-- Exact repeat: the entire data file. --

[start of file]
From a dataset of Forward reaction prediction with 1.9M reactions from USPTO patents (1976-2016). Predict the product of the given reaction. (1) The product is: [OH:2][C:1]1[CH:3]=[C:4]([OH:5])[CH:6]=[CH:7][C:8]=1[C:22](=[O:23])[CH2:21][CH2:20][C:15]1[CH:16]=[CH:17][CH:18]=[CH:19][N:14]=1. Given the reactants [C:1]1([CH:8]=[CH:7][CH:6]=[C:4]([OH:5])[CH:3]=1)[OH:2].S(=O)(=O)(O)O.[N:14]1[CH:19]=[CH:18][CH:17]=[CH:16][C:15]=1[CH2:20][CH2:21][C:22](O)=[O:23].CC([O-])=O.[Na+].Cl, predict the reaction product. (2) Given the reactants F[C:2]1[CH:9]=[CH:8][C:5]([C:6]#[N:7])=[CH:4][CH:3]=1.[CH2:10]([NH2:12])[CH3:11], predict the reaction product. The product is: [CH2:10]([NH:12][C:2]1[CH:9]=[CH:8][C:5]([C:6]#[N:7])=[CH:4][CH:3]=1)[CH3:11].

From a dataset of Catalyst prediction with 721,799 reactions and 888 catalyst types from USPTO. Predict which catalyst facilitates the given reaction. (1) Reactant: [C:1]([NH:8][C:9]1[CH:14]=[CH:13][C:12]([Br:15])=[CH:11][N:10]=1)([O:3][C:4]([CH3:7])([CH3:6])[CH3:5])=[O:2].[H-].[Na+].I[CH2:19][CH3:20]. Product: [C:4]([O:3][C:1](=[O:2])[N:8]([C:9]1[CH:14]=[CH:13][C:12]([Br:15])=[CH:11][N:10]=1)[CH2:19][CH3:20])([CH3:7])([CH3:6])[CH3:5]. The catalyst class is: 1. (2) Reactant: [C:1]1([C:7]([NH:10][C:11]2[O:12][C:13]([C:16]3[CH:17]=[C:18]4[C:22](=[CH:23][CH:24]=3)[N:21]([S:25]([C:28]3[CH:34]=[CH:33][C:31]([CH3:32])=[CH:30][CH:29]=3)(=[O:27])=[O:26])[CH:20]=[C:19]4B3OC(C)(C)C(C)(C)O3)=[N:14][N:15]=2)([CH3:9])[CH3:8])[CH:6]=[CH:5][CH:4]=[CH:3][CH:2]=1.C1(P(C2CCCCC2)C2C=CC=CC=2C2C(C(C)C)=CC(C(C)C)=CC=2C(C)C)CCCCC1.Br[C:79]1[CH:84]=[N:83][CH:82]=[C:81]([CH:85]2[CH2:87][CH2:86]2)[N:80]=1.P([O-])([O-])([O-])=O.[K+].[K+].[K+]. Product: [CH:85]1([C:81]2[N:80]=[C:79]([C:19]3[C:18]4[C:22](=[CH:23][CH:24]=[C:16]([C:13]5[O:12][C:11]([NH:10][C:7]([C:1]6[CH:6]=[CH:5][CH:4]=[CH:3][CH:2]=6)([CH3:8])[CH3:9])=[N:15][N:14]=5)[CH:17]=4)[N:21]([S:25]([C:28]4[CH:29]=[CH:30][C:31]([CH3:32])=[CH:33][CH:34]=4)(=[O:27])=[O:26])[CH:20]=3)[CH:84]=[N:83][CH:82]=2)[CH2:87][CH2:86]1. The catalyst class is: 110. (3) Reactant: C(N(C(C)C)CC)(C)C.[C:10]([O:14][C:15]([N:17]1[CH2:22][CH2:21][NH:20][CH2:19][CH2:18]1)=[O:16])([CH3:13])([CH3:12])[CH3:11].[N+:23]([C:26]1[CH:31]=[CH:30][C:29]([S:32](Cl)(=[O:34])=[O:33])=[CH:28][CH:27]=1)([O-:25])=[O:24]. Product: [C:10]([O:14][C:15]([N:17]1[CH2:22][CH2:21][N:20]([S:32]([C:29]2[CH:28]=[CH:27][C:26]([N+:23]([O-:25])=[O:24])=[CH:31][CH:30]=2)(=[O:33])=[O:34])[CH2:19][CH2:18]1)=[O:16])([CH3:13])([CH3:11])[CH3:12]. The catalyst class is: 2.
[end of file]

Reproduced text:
From a dataset of Forward reaction prediction with 1.9M reactions from USPTO patents (1976-2016). Predict the product of the given reaction. (1) The product is: [OH:2][C:1]1[CH:3]=[C:4]([OH:5])[CH:6]=[CH:7][C:8]=1[C:22](=[O:23])[CH2:21][CH2:20][C:15]1[CH:16]=[CH:17][CH:18]=[CH:19][N:14]=1. Given the reactants [C:1]1([CH:8]=[CH:7][CH:6]=[C:4]([OH:5])[CH:3]=1)[OH:2].S(=O)(=O)(O)O.[N:14]1[CH:19]=[CH:18][CH:17]=[CH:16][C:15]=1[CH2:20][CH2:21][C:22](O)=[O:23].CC([O-])=O.[Na+].Cl, predict the reaction product. (2) Given the reactants F[C:2]1[CH:9]=[CH:8][C:5]([C:6]#[N:7])=[CH:4][CH:3]=1.[CH2:10]([NH2:12])[CH3:11], predict the reaction product. The product is: [CH2:10]([NH:12][C:2]1[CH:9]=[CH:8][C:5]([C:6]#[N:7])=[CH:4][CH:3]=1)[CH3:11].

From a dataset of Catalyst prediction with 721,799 reactions and 888 catalyst types from USPTO. Predict which catalyst facilitates the given reaction. (1) Reactant: [C:1]([NH:8][C:9]1[CH:14]=[CH:13][C:12]([Br:15])=[CH:11][N:10]=1)([O:3][C:4]([CH3:7])([CH3:6])[CH3:5])=[O:2].[H-].[Na+].I[CH2:19][CH3:20]. Product: [C:4]([O:3][C:1](=[O:2])[N:8]([C:9]1[CH:14]=[CH:13][C:12]([Br:15])=[CH:11][N:10]=1)[CH2:19][CH3:20])([CH3:7])([CH3:6])[CH3:5]. The catalyst class is: 1. (2) Reactant: [C:1]1([C:7]([NH:10][C:11]2[O:12][C:13]([C:16]3[CH:17]=[C:18]4[C:22](=[CH:23][CH:24]=3)[N:21]([S:25]([C:28]3[CH:34]=[CH:33][C:31]([CH3:32])=[CH:30][CH:29]=3)(=[O:27])=[O:26])[CH:20]=[C:19]4B3OC(C)(C)C(C)(C)O3)=[N:14][N:15]=2)([CH3:9])[CH3:8])[CH:6]=[CH:5][CH:4]=[CH:3][CH:2]=1.C1(P(C2CCCCC2)C2C=CC=CC=2C2C(C(C)C)=CC(C(C)C)=CC=2C(C)C)CCCCC1.Br[C:79]1[CH:84]=[N:83][CH:82]=[C:81]([CH:85]2[CH2:87][CH2:86]2)[N:80]=1.P([O-])([O-])([O-])=O.[K+].[K+].[K+]. Product: [CH:85]1([C:81]2[N:80]=[C:79]([C:19]3[C:18]4[C:22](=[CH:23][CH:24]=[C:16]([C:13]5[O:12][C:11]([NH:10][C:7]([C:1]6[CH:6]=[CH:5][CH:4]=[CH:3][CH:2]=6)([CH3:8])[CH3:9])=[N:15][N:14]=5)[CH:17]=4)[N:21]([S:25]([C:28]4[CH:29]=[CH:30][C:31]([CH3:32])=[CH:33][CH:34]=4)(=[O:27])=[O:26])[CH:20]=3)[CH:84]=[N:83][CH:82]=2)[CH2:87][CH2:86]1. The catalyst class is: 110. (3) Reactant: C(N(C(C)C)CC)(C)C.[C:10]([O:14][C:15]([N:17]1[CH2:22][CH2:21][NH:20][CH2:19][CH2:18]1)=[O:16])([CH3:13])([CH3:12])[CH3:11].[N+:23]([C:26]1[CH:31]=[CH:30][C:29]([S:32](Cl)(=[O:34])=[O:33])=[CH:28][CH:27]=1)([O-:25])=[O:24]. Product: [C:10]([O:14][C:15]([N:17]1[CH2:22][CH2:21][N:20]([S:32]([C:29]2[CH:28]=[CH:27][C:26]([N+:23]([O-:25])=[O:24])=[CH:31][CH:30]=2)(=[O:33])=[O:34])[CH2:19][CH2:18]1)=[O:16])([CH3:13])([CH3:11])[CH3:12]. The catalyst class is: 2.